In one back-lit block of translucent plastic, there's an image of Toussaint Louverture, the father of Haitian independence. In another there are figures from Haitian legends. In his block, author Madison Smartt Bell placed small personal objects he brought back from Haiti.
Working in plastic is not what the faculty, students and scholars might have expected when they signed on for Duke's first humanities laboratory. But for their project, finding new ways to express Haitian culture -- even if they have to stretch their artistic skills -- is a priority.
"Regardless of their field, any researcher working on Haiti has to confront the fact that in popular imagination the country is linked with disaster," said Romance Studies Professor Deborah Jenson, one of the co-directors of the Haiti Lab. "We're trying to counter that image. One purpose of the lab is to provide a fuller representation of Haiti's history and culture."
The work of Jenson, fellow lab co-director Laurent Dubois and more than a dozen other faculty members, students from Duke and other area schools is also setting a precedent for what a humanities lab looks like.
The lab represents the first effort by the Franklin Humanities Institute to involve humanities faculty from various disciplines working together in new ways. The three-year Haiti Lab project mixes research, education and knowledge in the service of society. In addition to the co-directors, Guy-Uriel Charles of the Law School and Kathy Walmer of Global Health are core-affiliated faculty.
That means bringing students and faculty together in traditional seminars, inviting guest speakers and conducting four independent study projects ranging from research on post-traumatic stress disorder following the earthquake, to rebuilding women's rights in the country. One of those projects involves collaborating on a "stained glass" art project with renowned Haitian artist Edouard Duval-Carrié.
The artist, who now resides in Miami, will be at Duke for a week beginning Dec. 7. During his time here he will deliver Provost Lecture Series (see below), talk to classes and work with the faculty and students in the lab. As part of his visit, he will arrange the installation of the various "stained glass" plastic blocks in a back-lit space along a wall of the lab's offices in the Smith Warehouse.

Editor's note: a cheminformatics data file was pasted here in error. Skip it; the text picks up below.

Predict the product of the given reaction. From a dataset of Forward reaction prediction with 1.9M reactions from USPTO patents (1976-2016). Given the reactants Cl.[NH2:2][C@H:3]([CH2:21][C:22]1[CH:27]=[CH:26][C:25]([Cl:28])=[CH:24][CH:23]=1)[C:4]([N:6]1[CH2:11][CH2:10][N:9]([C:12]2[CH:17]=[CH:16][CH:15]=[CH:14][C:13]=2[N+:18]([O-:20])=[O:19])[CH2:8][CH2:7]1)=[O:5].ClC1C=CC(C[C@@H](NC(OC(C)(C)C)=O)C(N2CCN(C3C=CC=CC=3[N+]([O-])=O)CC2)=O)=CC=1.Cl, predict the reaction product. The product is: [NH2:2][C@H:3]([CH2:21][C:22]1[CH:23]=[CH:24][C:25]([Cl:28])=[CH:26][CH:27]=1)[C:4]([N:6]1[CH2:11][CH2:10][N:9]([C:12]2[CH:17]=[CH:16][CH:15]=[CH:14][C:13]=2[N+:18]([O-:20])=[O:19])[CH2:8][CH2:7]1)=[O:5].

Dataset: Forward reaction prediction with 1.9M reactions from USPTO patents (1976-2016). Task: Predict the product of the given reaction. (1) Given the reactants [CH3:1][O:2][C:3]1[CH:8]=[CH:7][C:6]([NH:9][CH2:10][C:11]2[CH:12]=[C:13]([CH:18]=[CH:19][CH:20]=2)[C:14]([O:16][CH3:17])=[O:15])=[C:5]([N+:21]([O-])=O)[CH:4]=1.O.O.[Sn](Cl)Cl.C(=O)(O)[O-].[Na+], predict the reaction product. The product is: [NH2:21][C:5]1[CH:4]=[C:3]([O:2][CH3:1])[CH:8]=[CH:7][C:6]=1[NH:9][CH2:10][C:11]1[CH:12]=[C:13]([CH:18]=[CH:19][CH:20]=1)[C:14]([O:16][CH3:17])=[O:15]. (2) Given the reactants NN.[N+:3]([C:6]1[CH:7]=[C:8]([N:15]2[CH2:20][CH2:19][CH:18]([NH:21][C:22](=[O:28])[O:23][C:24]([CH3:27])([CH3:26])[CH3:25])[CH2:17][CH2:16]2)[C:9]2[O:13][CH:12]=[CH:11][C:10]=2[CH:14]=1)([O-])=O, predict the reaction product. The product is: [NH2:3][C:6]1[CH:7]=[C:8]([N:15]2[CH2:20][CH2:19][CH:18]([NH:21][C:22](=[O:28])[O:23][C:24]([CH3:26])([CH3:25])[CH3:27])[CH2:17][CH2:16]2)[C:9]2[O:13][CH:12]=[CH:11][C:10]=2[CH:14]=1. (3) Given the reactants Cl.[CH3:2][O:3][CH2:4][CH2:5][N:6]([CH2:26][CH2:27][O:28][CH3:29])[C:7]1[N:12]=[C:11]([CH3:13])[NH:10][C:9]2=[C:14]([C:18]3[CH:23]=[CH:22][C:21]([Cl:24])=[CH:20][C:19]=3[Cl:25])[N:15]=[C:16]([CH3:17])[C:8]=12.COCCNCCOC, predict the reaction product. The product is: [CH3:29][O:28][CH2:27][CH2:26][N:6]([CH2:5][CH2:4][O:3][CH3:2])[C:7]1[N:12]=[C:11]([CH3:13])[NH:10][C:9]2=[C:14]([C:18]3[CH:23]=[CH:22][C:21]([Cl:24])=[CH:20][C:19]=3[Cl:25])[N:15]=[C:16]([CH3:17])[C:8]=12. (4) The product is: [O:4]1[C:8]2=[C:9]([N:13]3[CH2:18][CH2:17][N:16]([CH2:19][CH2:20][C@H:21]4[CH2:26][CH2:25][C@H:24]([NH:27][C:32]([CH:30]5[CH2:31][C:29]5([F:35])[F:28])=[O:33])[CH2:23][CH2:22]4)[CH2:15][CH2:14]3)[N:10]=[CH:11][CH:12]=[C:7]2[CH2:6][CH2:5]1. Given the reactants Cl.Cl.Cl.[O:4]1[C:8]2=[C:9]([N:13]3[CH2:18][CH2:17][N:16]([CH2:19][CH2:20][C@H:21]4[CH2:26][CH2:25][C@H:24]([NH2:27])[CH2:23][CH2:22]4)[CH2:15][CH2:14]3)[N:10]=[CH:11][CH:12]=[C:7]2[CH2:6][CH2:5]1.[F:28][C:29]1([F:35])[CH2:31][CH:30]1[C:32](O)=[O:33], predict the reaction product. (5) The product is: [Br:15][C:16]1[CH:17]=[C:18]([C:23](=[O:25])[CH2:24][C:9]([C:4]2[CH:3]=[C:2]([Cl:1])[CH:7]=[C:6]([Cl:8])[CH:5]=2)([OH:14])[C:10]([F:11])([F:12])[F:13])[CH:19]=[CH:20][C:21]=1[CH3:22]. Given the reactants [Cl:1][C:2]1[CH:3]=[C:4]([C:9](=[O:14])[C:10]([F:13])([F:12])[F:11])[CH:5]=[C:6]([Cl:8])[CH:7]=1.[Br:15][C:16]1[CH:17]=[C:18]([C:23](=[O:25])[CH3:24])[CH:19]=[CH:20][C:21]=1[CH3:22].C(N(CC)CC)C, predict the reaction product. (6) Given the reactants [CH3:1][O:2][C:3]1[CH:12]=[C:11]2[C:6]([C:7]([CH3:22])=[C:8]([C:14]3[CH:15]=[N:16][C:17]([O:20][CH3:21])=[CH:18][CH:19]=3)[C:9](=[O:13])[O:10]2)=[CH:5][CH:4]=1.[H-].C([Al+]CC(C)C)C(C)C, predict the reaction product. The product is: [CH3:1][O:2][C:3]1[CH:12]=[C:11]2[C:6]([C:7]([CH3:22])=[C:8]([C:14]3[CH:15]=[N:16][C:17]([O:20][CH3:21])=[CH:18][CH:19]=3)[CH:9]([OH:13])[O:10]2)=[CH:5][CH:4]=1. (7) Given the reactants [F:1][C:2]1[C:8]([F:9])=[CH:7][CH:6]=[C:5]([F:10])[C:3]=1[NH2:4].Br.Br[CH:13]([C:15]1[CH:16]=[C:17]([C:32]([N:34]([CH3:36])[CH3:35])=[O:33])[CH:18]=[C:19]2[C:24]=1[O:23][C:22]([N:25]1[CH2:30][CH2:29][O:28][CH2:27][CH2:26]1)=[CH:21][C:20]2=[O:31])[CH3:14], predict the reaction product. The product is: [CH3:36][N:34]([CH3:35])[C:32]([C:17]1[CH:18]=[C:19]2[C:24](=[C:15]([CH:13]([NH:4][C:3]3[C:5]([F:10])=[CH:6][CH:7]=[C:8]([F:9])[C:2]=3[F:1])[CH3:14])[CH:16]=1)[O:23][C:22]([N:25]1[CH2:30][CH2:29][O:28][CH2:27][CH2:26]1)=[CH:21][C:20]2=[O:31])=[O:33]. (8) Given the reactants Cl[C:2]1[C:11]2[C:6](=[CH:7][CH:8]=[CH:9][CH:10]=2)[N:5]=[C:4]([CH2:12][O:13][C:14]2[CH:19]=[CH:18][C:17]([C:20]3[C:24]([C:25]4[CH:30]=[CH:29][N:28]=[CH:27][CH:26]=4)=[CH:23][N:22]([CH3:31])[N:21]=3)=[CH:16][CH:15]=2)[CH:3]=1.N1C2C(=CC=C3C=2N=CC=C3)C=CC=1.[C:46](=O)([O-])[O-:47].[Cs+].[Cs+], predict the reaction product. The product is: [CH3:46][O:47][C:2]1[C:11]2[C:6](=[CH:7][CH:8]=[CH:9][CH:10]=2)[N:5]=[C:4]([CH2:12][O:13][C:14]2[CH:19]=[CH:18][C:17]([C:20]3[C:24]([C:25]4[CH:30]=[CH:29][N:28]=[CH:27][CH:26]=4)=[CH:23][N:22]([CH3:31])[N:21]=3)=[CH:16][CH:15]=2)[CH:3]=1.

Each block is poured with four layers of resin; each layer embeds images, documents, personal items or other objects, all of which relate to the theme of cultural fragmentation in Haiti in the wake of disaster and the renewal of memory.
Stories of Haiti
In addition to preparing a resin block for the Haiti art exhibit, each artist wrote a "story block" that provides a narrative description of the content and process of making each contribution. Read two of the stories here.
Inspired on a previous trip to Duke by the amber-colored signs in the Smith Warehouse, Duval-Carrié suggested the form of the art project, Dubois said. "We thought if we did an art project in a similar manner around the theme of history and culture, it would be more meaningful."
On a recent visit to the lab, a half-dozen people worked on their blocks with enthusiasm, pride and jokes about their artistic talents. Dubois recounted a number of emergency runs to Michael's and Home Depot to find the right object to include in his artwork.
"This work forces us to develop new skills and to think about the images we use relevant to Haiti," he said, noting that as scholars most lab participants are more used to using academic forms for discussion. "We want to represent our ideas in a different manner.
"The main thing in terms of undergraduate education is that we're aiming for a much more connected experience, where students participate through the lab in a range of activities -- whether grappling with issues of violence against women in Haiti, trauma, or working to represent Haiti through art -- that integrates different approaches and allows them to both learn and produce knowledge in the process."
Jenson and Dubois expect the project to be ready for exhibit in the Smith Warehouse during the spring semester.
The art project is getting outside attention. Before Thanksgiving, Madison Smartt Bell, who wrote an acclaimed trilogy of novels about Haiti and America, stopped at Duke following a talk in Raleigh to spend the afternoon at the lab and contribute to the work.
"Nobody knows Haiti's story or their battle for independence," Bell said during the lab visit. "There's been a 200-year effort to stop people from finding out about it. Of the three revolutions that shaped our modern world, the Haitian one was the most ideologically significant. It was the only one to carry for an idea of freedom for all people, not just white landowners. That continues to strike me as significant."
Bell is a fan of Duval-Carrie's work and had met the artist several times. "When I first met him in Miami, I realized that I had been looking at his work for several years. When I heard he was collaborating on this project, I wanted a chance to contribute to it."
Provost Lecture Series
Haitian-born artist Edouard Duval-Carrié leapt into action after the January 12, 2010 earthquake in Haiti, establishing the Haitian Art Relief Fund and curating exhibits of Haitian art. He will speak as part of the Provost's Lecture Series on "Natural Disasters and Human Responses" at 5:15 p.m., Tuesday, Dec. 7, in C105, Bay 4, of the Smith Warehouse.
More information can be found here.